“This is the type of ball that we can play,” Werth said. “You’ve got to keep tacking on runs late. These teams in our division, they can hit. So they’re going to be doing the same. But I think night in, night out if we come in here looking to outslug the other team, we’re going to be in good shape.”
Desmond’s slam and dominant relief from Jerry Blevins and Aaron Barrett aside, Strasburg delivered the Nationals’ latest victory. In his first start, the New York Mets tagged him for four runs in the season’s first three innings. His second outing, against the Braves, unraveled after Ryan Zimmerman committed a throwing error.
Between starts, Strasburg discussed with Desmond changes he wanted to make. Neither divulged those plans with any specificity. But Desmond said Strasburg’s confidence in his plan reminded him of veteran pitchers. The start, Marcell Ozuna’s solo homer in the seventh notwithstanding, followed Strasburg’s script.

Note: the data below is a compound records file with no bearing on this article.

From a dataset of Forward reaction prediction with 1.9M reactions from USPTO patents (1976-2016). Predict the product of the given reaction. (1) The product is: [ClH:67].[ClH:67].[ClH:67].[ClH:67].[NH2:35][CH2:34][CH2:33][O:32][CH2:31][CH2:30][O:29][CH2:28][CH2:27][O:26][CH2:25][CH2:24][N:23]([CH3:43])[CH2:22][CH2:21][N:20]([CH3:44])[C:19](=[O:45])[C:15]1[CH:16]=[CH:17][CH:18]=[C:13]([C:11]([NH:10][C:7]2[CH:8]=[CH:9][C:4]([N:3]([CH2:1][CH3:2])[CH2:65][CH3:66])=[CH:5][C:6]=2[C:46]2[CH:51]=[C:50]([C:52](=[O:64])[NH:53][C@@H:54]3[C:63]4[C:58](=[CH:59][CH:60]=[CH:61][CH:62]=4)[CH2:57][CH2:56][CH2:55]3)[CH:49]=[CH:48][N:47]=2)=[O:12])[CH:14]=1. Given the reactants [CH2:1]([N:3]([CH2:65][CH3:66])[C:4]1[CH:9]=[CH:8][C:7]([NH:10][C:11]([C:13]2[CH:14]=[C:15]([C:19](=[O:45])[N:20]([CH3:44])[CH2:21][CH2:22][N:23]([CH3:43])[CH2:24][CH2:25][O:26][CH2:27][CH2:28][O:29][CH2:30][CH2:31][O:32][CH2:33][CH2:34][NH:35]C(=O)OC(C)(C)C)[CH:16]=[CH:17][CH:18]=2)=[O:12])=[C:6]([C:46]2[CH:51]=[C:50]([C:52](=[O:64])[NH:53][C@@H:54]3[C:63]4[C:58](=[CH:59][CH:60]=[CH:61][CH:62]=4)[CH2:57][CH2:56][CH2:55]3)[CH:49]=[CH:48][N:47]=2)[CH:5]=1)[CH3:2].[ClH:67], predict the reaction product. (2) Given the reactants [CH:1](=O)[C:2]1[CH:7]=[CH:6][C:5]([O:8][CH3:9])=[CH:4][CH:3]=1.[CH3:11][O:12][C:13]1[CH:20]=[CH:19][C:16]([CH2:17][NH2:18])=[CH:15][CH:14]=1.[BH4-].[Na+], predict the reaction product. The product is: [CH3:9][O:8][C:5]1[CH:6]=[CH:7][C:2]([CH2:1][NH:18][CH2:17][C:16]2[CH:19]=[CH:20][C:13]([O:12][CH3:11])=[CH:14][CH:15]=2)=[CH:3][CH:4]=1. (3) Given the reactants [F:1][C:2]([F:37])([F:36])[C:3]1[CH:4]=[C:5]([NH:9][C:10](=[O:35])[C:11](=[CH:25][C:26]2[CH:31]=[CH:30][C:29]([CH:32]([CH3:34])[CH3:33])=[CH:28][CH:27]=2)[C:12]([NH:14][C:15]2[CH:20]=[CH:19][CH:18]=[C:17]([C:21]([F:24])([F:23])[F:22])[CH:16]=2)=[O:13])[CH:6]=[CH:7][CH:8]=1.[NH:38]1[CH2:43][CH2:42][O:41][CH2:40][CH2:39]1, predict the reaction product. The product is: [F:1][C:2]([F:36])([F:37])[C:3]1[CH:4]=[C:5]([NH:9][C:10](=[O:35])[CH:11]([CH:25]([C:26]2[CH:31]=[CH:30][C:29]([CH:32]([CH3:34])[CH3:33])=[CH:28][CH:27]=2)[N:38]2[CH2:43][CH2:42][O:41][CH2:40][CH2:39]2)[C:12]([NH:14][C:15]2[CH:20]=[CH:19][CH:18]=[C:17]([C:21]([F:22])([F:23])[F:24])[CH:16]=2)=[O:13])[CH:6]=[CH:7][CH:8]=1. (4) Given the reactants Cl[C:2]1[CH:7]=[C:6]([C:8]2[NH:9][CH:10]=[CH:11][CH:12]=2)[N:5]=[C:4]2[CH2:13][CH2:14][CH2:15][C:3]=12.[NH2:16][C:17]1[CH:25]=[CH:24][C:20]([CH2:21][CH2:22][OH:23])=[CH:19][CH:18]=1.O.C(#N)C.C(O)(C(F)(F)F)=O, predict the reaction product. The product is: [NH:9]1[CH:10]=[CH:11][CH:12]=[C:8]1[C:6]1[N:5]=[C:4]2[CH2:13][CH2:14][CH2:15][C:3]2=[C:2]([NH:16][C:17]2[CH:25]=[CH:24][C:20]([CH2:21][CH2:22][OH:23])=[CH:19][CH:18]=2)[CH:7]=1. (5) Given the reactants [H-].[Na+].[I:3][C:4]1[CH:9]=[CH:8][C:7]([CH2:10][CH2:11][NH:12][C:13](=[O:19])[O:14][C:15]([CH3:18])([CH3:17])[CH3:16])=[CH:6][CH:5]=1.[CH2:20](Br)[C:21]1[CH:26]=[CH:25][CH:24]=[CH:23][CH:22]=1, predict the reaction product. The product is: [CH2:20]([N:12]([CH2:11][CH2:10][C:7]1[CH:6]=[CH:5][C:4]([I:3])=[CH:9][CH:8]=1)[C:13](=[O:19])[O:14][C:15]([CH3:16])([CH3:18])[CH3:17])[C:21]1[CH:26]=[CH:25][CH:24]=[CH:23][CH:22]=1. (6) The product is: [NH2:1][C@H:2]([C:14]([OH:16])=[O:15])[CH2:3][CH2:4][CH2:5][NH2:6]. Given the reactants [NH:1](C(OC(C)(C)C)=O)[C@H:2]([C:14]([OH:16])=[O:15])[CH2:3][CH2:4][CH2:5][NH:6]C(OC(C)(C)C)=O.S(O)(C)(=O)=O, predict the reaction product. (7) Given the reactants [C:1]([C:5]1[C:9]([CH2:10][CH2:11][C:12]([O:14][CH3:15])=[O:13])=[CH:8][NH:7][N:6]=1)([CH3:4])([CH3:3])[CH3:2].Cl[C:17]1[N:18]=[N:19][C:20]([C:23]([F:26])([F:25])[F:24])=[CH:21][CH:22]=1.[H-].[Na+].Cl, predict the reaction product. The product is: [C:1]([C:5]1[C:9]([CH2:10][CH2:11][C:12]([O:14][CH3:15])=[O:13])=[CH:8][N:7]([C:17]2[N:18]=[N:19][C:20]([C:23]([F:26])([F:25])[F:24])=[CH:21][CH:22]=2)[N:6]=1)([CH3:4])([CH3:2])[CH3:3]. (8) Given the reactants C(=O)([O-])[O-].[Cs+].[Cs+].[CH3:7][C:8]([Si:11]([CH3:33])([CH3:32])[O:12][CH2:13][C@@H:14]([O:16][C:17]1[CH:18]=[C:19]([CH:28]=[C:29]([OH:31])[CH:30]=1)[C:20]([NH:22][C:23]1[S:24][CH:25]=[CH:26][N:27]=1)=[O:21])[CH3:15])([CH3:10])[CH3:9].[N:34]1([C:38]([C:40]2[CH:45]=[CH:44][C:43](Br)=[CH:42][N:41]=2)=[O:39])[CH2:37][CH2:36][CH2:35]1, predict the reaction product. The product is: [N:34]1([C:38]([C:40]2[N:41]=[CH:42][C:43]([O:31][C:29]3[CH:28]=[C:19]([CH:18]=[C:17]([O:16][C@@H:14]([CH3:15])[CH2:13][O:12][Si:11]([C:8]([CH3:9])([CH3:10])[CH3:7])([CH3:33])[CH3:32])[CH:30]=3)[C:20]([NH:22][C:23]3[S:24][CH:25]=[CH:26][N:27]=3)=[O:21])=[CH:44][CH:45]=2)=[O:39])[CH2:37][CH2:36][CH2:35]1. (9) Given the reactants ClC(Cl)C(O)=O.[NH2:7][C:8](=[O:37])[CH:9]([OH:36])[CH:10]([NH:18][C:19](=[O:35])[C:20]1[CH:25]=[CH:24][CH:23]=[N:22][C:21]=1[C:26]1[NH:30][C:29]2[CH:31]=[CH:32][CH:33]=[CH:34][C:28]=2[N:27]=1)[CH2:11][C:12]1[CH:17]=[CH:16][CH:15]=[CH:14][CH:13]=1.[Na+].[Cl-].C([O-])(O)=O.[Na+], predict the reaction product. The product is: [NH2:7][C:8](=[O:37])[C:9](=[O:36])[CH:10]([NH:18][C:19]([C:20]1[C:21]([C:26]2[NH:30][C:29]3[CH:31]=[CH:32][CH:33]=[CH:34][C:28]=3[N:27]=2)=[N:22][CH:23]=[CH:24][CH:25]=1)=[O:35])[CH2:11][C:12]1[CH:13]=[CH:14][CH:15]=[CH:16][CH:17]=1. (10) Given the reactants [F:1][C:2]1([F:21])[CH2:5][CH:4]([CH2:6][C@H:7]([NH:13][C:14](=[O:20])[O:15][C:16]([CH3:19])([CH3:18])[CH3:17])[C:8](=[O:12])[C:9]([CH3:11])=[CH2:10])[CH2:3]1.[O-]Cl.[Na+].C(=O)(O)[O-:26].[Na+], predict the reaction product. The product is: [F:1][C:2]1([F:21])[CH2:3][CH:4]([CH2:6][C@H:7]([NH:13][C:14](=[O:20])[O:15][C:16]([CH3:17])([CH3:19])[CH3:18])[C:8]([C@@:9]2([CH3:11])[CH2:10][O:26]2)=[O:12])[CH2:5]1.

“To see him go out and execute it today, exactly the way he wanted to change and what he was going to mess with, was pretty good to see,” Desmond said. “That’s maturity. Everyone forgets how young he is. He’s going to keep on getting better and better, and today was proof of that.”
Strasburg, 25, dominated almost exclusively with fastballs and change-ups. For all the hosannas his fastball receives, Strasburg’s best pitch is probably his change-up, and it was at its most sinister and precise Thursday. The pitch starts straight like his fastball, then tumbles down and to his right. It moves like a Slinky on fast-forward.
Against right-handed hitters, it started down the middle and dove at their ankles. Against left-handed batters, Strasburg threw it at their front hip, and it curled back over the inside edge of the plate. Strasburg can sprinkle in sliders and change-ups, but the effect his fastball-change combo has is bedeviling.